Positive interrupters or 'alert sounds' such as a kissy noise can be used to attract a dog's attention or to interrupt an unwanted behavior. The dog can then be asked to carry out a more desirable behavior and appropriately marked and reinforced for doing so.
In my presentation, Using Positive Interrupters to Help Increase Desirable Behaviours, at the PPG Behavior and Training Workshop, in Kanab, Utah, April 2018, I also talked about the importance of making possible future ‘negatives’ positive. If you are in any doubt as to the future of the individual and the way in which he/she might be spoken to, which could be the case with many dogs in a rescue or shelter centre, then I advise respondently conditioning words such as 'Oi!', 'Hey!', 'Ey!', 'No!', 'Tsch!', 'Ah ah!' and even phrases such as 'Naughty girl' and 'Naughty boy'.
Respondent conditioning takes place when an unconditioned stimulus that elicits an unconditioned response is repeatedly paired with a neutral stimulus. As a result of conditioning, the neutral stimulus becomes a conditioned stimulus that reliably elicits a conditioned response. Each single pairing is considered a trial. With respondent conditioning the presentation of the two stimuli, neutral and unconditioned, are presented regardless of the behavior the individual is exhibiting. The behavior elicited is a reflex response (Change 2008 p 64).
By repeatedly pairing the words 'Oi', 'No' etc with something the dog loves, for example a piece of yummy food, these words will come to elicit a positive conditioned emotional response rather than a negative one. During the conditioning process, the chosen word should initially be spoken at low volume with a happy tone of voice and a smile on the trainer's face. The tone of voice is incrementally lowered in such a way that it continues to elicit a positive CER. The tone of voice is then highered again (returning to a happy 'sing-song' pitch) and the volume is systematically increased. The lowered tone and increased volume can then be combined, initially with a smile and very soft look on the trainer's face and subsequentially with a more neutral look and finally, a harder mouth and 'sterner' features. The trainer should have a good knowledge of canine communication, ensuring that the individual remains happy, calm and relaxed throughout the process. Remember, we are endeavouring to condition a positive emotional response so it is paramount that no fear, anxiety or stress are elicited.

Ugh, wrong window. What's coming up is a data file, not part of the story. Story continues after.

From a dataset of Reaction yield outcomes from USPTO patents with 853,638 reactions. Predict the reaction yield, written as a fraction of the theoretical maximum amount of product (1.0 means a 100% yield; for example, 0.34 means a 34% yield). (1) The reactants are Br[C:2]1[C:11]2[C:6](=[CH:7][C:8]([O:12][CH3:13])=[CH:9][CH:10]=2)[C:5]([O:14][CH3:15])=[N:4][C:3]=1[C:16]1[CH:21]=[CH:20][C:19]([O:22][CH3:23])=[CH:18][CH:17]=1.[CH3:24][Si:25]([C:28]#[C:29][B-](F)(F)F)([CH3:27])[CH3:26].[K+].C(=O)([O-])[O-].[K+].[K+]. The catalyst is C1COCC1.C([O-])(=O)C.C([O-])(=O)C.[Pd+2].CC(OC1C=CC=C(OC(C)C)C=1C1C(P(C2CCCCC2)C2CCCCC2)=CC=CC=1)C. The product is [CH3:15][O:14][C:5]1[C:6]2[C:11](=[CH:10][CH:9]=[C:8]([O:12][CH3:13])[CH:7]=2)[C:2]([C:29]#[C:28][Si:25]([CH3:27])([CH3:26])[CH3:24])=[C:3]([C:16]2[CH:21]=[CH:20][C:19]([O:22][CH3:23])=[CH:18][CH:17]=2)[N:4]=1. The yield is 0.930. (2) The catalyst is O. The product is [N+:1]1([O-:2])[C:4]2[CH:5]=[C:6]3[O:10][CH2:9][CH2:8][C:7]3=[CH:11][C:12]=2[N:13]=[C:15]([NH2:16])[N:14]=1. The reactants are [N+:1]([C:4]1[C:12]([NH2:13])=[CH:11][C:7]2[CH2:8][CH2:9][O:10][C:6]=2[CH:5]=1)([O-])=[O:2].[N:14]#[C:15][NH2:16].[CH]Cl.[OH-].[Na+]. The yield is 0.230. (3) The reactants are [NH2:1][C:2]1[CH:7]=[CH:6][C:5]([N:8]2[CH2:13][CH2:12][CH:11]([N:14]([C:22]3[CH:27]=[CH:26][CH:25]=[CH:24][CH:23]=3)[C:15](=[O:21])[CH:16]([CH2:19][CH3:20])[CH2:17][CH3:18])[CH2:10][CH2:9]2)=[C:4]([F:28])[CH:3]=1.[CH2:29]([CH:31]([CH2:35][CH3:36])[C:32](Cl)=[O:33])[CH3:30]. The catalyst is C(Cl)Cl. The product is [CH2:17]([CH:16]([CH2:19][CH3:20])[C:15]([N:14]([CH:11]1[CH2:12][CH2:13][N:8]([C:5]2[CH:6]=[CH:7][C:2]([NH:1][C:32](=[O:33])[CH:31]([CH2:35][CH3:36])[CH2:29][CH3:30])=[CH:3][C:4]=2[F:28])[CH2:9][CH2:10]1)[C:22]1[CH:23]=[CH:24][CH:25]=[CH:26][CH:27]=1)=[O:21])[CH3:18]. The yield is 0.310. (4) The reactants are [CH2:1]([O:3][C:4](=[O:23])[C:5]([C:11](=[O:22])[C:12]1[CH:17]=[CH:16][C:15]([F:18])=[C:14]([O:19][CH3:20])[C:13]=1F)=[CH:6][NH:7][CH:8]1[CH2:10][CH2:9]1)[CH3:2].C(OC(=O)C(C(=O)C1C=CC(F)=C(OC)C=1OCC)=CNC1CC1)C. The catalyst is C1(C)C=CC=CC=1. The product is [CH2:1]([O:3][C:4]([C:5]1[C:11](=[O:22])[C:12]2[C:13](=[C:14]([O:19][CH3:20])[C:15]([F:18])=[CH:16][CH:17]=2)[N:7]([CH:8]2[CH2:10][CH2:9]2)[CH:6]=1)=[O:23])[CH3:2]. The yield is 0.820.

In an ideal world, I would like to think that no dog ever had to hear these words and that instead, if carrying out a problematic behavior (as perceived by the human) the dog would simply be asked to carry out a more desirable one, for which he/she would then be reinforced, but unfortunately, we do not presently live in this 'ideal' world. By putting respondent conditioning to good use, as described above, if, at any time in the dog's future, someone does use the words you have conditioned, he/she will be much more likely to respond by happily focusing on said person. At the very least, we should have ensured a neutral response.
We can also put operant conditioning to good use and give these words meaning, for example 'Hey' could be taught to mean 'focus on human'; 'Tsch' could be taught to mean 'come towards human'; 'No' might be taught to mean 'sit'... The words could all become evocative stimuli for specific chosen behaviors.
If you would like to learn more about positive interrupters and how to condition them, you can do so by registering for 32.5 Hours of Audio Recordings from the Pet Professional Guild 2018 Workshop held at Best Friends or by signing up for the individual presentation, 'How to Use Positive Interrupters to Increase Desirable Behaviors, which will soon be available through DogNostics.
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